Blackstone Economized: Being a Compendium of the Laws of England to the Present Time : in Four Books, Each Book Embracing the Legal Principles and Practical Information Contained in the Respective Volumes of Blackstone, Supplemented by Subsequent Statutory Enactments, Important Legal Decisions, Etc
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25 Vict 31 Vict Act of Parliament action advowson Aird alienation amended ancestor bill Blackstone called chattels civil committed common law Constitution contract conveyance conviction coparcenary copyhold corporation Court of Chancery court of equity court of record courts of common crime criminal Crown custom damages death debt deed defendant descendants duty emblements enacted England equity execution Explain fee-simple felony feoffment freehold gavelkind granted guilty hard labour heirs hereditaments House husband imprisonment indictment inheritance injury issue judge judgment jurisdiction jury justice King kingdom lands larceny laws of England liable lord manor manslaughter marriage matters ment misdemeanor murder nature offence owner party peace penal servitude person plaintiff plea possession principal proceedings punishable Queen reason remainder remedy seisin socage Sovereign species stat statute suit superior courts tenant tenements tenure term not exceeding therein thereof things tion unlawful vested wife writ wrong
Page 159 - The lineal descendants, in infinitum, of any person deceased shall represent their ancestor; that is, shall stand in the same place as the person himself would have done, had he been living.
Page 146 - Chancellor in matters of lunacy, whereby any sum of money, or any costs, charges, or expenses, shall be payable to any person, shall have the effect of judgments in the superior Courts of common law...
Page 40 - This unwritten, or common law, is properly distinguishable into three kinds: 1. General customs; which are the universal rule of the whole kingdom, and form the common law, in its stricter and more usual signification. 2. Particular customs; which for the most part affect only the inhabitants of particular districts. 3. Certain particular laws ; which by custom are adopted and used by some particular courts, of pretty general and extensive jurisdiction.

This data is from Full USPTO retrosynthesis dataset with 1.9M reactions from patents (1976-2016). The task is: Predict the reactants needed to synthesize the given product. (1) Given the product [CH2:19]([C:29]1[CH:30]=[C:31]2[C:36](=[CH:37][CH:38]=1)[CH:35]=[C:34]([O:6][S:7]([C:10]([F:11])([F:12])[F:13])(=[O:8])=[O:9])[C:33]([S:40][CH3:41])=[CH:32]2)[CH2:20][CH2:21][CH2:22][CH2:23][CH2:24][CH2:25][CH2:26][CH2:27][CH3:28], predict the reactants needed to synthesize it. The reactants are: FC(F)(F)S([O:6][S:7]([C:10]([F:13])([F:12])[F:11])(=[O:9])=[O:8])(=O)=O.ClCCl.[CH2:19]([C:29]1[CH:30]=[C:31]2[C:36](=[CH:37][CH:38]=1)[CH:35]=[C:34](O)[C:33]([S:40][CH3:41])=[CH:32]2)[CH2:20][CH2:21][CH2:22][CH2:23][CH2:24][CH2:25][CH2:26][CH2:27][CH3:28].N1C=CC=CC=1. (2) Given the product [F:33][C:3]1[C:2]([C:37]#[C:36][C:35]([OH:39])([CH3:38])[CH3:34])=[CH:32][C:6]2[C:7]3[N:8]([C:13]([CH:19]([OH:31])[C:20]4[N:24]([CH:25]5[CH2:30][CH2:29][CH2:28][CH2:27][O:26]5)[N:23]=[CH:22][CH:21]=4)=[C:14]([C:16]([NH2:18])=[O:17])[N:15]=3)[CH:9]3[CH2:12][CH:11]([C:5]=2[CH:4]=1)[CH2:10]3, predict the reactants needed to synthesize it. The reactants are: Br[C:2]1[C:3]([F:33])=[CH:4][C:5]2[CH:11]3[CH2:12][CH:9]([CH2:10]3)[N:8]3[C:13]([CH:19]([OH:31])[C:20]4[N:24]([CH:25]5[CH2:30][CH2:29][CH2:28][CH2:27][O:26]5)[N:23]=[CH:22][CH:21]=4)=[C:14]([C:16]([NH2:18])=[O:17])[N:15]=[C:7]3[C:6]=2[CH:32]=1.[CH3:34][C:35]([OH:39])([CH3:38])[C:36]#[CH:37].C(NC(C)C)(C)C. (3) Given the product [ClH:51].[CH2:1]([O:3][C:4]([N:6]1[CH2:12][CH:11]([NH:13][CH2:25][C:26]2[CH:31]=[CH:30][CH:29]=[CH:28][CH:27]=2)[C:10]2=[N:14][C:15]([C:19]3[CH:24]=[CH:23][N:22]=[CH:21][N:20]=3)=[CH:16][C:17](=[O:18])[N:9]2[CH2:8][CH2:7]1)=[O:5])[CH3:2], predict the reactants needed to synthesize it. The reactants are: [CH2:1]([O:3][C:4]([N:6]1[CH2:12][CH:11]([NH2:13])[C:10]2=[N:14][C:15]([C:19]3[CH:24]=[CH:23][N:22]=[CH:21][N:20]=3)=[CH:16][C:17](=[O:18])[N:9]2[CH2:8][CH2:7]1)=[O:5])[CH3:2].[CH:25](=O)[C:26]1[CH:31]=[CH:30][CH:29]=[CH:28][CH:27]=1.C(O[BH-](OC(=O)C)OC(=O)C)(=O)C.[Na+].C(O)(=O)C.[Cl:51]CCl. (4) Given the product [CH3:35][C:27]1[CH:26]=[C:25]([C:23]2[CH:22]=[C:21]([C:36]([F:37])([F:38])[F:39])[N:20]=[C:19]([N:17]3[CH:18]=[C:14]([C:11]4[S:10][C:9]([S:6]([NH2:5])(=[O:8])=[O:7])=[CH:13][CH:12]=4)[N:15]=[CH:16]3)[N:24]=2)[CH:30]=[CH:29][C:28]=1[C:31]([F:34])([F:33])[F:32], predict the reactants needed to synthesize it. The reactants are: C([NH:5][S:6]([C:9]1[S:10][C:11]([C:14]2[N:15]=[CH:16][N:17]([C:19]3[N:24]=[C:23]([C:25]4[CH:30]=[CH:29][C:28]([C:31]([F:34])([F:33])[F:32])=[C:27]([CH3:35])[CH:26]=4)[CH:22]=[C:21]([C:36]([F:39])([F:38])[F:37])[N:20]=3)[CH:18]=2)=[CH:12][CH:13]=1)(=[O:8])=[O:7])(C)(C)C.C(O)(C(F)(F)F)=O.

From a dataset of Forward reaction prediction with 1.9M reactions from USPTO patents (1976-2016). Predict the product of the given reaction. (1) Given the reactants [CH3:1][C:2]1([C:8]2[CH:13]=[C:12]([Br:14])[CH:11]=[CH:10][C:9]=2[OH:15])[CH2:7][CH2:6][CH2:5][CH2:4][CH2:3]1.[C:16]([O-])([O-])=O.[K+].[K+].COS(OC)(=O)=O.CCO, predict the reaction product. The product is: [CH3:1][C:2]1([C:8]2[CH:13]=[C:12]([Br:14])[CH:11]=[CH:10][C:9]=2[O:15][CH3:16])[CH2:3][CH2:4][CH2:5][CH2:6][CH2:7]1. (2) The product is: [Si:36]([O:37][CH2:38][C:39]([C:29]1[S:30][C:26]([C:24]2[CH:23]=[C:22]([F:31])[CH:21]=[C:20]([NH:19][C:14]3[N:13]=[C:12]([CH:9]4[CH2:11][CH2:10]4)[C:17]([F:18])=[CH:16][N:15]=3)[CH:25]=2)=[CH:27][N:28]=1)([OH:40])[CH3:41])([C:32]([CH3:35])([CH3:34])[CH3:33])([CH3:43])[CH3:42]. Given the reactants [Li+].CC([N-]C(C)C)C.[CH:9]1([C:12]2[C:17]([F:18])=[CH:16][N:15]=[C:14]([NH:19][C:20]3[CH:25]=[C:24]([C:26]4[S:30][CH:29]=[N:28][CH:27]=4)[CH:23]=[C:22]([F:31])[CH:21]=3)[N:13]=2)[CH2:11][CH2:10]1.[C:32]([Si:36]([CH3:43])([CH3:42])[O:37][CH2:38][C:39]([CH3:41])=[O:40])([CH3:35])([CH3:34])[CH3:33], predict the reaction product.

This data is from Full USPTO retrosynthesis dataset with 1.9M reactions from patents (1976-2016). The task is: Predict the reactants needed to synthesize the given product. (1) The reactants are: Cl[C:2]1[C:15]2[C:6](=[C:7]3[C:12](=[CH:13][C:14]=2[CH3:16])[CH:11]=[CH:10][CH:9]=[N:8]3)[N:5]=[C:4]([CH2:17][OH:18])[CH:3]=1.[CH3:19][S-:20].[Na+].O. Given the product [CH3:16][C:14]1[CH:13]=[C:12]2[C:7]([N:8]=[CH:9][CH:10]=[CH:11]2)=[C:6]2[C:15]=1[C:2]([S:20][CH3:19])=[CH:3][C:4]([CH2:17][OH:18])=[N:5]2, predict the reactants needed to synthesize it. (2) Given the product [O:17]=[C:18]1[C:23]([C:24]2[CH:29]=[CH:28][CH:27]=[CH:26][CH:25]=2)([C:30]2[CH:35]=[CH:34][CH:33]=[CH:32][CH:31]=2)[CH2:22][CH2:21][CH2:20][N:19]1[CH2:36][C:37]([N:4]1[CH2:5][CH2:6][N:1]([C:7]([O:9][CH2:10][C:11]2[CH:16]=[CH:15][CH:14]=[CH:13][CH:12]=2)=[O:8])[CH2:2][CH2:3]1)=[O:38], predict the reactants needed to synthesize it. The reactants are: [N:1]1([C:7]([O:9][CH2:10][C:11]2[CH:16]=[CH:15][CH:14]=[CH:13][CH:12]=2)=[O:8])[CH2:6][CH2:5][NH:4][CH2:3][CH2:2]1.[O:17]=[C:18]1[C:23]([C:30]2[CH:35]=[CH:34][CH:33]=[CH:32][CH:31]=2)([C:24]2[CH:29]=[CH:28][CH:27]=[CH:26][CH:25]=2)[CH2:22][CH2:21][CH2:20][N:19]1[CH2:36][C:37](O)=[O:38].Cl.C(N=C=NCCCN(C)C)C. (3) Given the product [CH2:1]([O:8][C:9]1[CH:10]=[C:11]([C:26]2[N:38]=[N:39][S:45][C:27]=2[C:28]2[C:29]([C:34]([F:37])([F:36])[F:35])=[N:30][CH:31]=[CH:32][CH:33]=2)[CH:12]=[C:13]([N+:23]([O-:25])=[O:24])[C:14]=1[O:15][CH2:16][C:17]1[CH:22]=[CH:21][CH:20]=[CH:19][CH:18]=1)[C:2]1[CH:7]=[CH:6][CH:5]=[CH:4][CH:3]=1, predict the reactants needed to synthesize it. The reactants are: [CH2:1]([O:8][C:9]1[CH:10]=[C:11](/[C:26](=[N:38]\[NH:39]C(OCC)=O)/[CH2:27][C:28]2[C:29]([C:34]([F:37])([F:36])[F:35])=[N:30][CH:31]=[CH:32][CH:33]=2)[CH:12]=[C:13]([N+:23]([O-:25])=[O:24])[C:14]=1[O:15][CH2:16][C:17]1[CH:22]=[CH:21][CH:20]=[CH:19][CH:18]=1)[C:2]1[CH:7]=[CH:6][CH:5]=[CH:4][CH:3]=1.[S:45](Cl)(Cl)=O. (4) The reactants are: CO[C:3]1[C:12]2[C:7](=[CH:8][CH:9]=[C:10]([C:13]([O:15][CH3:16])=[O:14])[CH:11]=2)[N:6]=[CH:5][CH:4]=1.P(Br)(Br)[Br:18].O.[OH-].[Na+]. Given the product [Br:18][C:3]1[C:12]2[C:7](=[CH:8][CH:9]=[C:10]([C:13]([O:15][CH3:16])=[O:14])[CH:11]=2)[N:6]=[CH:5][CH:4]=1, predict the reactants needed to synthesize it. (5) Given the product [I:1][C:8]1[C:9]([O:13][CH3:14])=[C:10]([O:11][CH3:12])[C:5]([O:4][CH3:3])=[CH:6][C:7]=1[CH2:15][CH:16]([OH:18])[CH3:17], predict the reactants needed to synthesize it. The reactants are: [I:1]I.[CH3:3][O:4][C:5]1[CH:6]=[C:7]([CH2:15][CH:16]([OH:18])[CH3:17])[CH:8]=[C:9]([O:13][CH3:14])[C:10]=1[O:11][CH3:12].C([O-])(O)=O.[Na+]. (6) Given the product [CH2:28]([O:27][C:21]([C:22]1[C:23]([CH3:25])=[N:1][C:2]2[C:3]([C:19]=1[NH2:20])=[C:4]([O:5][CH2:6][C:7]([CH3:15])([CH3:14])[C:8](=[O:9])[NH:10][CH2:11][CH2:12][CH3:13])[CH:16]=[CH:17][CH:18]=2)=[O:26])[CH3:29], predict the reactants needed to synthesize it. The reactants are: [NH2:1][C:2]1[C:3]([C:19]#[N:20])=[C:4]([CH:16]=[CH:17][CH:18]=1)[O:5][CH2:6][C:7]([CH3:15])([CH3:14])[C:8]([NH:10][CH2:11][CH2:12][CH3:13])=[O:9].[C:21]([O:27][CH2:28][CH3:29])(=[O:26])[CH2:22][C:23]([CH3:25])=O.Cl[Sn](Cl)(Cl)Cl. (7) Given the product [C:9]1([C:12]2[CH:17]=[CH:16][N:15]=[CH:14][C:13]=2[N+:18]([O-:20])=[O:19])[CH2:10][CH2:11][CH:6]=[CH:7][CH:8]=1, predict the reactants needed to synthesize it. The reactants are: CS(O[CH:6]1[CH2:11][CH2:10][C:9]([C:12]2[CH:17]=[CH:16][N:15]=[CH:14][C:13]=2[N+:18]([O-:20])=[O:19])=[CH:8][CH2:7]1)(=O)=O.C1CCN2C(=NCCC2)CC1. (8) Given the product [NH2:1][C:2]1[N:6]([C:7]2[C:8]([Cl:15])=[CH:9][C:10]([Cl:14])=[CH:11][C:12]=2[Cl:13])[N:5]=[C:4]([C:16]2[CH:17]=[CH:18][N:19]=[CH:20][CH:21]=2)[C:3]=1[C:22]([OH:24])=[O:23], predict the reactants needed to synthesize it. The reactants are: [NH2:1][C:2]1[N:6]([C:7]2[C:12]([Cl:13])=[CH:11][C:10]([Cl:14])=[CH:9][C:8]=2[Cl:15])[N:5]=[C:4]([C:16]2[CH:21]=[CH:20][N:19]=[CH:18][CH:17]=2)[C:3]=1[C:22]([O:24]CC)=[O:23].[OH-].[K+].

Page 58 - THE third absolute right, inherent in every Englishman, is that of property : which consists in the free use, enjoyment, and disposal of all his acquisitions, without any control or diminution, save only by the laws of the land.
Page 47 - Lastly, acts of parliament that are impossible to be performed are of no validity : and if there arise out of them collaterally any absurd consequences, manifestly contradictory to common reason, they are, with regard to those collateral consequences, void.
Page 180 - A contract is a compact between two or more parties, and is either executory or executed. An executory contract is one in which a party binds himself to do or not to do a particular thing; such was the law under which the conveyance was made by the governor.
Page 83 - Real and personal property of every description may be taken, acquired, held, and disposed of by an alien in the same manner in all respects as by a natural-born British subject...
Page 193 - And, first, it is necessary to premise, that a distress,! districtio, \ is the taking of a personal chattel out of the possession of the wrong-doer into the custody of the party injured, to procure a satisfaction for the wrong committed.^ 1.